Sometimes people won’t believe that your kids are actually your kids

“When I take my half-Asian half-Caucasian daughter without my husband, people usually assume that I’m the nanny and not her mom,” said Jane. “What’s surprising is this only seems to happens to me right here in Malaysia!” she added. 

Dating in secret

Though some families are open to accepting interracial love within the family, some couples aren’t as lucky to be open about their relationships with their families. “His family just can’t seem to accept me, mostly because I’m Malay and a Muslim,” said Nadia “When he first introduced me to his family, they all ignored me and left. I didn’t even get to try talk to them at all because they wouldn’t give me the chance. I found out a little later that he got scolded by his father the night he brought me over to his family’s home. So now we’re dating secretly, which is rather sad because we basically don’t know where to go from here.”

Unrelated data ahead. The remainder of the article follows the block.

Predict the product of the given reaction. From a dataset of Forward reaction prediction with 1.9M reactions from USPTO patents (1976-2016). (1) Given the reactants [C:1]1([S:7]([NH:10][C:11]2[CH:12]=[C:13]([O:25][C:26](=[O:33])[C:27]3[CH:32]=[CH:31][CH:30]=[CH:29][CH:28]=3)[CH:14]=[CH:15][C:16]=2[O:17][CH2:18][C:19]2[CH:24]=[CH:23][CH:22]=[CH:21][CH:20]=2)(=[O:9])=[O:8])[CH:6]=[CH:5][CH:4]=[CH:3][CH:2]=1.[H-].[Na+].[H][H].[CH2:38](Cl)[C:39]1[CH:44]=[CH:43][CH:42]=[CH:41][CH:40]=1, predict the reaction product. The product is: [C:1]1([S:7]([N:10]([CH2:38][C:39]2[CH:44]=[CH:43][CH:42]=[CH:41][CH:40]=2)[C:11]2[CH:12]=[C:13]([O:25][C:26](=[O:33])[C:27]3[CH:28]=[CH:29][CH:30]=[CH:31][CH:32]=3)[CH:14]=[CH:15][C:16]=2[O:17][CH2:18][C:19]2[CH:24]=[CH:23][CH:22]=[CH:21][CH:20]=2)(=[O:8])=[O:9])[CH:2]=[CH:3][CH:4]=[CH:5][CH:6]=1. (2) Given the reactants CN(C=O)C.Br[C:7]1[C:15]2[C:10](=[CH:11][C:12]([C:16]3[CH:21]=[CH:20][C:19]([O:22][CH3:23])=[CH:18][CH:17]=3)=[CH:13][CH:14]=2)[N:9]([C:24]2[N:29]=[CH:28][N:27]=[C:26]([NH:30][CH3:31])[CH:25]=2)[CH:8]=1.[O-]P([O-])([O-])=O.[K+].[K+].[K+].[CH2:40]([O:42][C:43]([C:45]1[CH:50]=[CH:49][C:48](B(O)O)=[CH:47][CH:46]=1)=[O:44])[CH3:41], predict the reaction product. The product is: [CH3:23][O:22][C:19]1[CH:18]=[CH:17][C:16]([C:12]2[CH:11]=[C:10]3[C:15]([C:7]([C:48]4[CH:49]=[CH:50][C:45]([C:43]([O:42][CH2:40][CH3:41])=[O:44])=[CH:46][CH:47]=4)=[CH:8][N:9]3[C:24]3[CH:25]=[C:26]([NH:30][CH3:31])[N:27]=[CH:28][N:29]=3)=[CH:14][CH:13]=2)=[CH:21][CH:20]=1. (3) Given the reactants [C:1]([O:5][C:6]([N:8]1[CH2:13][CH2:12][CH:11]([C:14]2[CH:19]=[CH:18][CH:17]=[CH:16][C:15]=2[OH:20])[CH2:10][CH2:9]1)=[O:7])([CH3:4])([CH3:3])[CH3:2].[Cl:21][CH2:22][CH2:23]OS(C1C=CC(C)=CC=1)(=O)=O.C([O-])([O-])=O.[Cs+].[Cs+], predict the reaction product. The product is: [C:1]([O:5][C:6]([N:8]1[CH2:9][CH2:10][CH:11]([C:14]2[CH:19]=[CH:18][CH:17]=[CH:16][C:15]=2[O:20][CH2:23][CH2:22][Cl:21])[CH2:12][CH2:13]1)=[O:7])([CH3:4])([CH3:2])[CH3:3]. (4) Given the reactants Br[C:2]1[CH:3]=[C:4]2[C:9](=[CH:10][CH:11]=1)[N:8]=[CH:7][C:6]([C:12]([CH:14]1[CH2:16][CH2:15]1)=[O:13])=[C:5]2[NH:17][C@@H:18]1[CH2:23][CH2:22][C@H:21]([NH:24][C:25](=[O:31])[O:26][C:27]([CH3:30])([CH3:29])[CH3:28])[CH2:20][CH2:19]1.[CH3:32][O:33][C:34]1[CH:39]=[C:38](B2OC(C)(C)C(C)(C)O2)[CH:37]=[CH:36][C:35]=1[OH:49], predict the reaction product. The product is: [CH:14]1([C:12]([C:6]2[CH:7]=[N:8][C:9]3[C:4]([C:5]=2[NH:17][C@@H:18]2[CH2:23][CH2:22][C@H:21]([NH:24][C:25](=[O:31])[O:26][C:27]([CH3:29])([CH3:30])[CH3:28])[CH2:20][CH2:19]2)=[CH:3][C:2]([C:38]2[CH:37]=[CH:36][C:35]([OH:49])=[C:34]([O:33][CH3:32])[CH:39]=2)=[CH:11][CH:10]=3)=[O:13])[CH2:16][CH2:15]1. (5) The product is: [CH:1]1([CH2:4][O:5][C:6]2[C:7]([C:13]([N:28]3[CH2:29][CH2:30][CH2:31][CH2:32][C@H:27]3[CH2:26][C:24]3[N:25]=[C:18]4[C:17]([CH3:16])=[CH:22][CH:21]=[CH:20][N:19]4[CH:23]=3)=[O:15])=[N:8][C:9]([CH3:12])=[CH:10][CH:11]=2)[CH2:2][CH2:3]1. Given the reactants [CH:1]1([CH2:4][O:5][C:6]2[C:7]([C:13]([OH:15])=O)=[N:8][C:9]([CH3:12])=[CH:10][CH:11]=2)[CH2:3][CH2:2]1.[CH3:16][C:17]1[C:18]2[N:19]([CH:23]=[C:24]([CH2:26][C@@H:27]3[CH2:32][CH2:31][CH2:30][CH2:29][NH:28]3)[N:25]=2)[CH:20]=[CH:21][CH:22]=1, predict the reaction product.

Just. So. Much. Racism.

Unfortunately, as much as interracial couples try to keep things as neutral as possible, we can always count on some bad eggs to get up to racist shit like this – “I used to date a Thai girl who looked Malay and had tattoos,” said Nik Harris. “This one time, a Malay uncle in our building decided to give her an hour’s lecture about Islam which she listened to politely. When I went down out of concern, the uncle asked me if I was Muslim to which I replied yes, but not my girlfriend. When I told him that she’s Thai, he said in Malay “Aren’t you a shame of bringing a prostitute home?” and really excelled at doing his part in demeaning us. Thanks to him, I moved out of the building as soon as my lease was up.”

Last but not least, EVERYONE will try to make assumptions about your relationship.

“People would always assume that we had an ‘Indian’ wedding because I’m Indian or that he was forced to marry me because I’m Indian. Why is it so hard to believe that he proposed?” said *Rae. “And just because he’s British, people also love assuming that we got married for a visa.” she added. “When people find out that my boyfriend’s American, they immediately assume that we’re dating because I want a green card,” said Farah. “Honestly, I don’t even need a green card. A Malaysian passport gets me practically everywhere with ease.”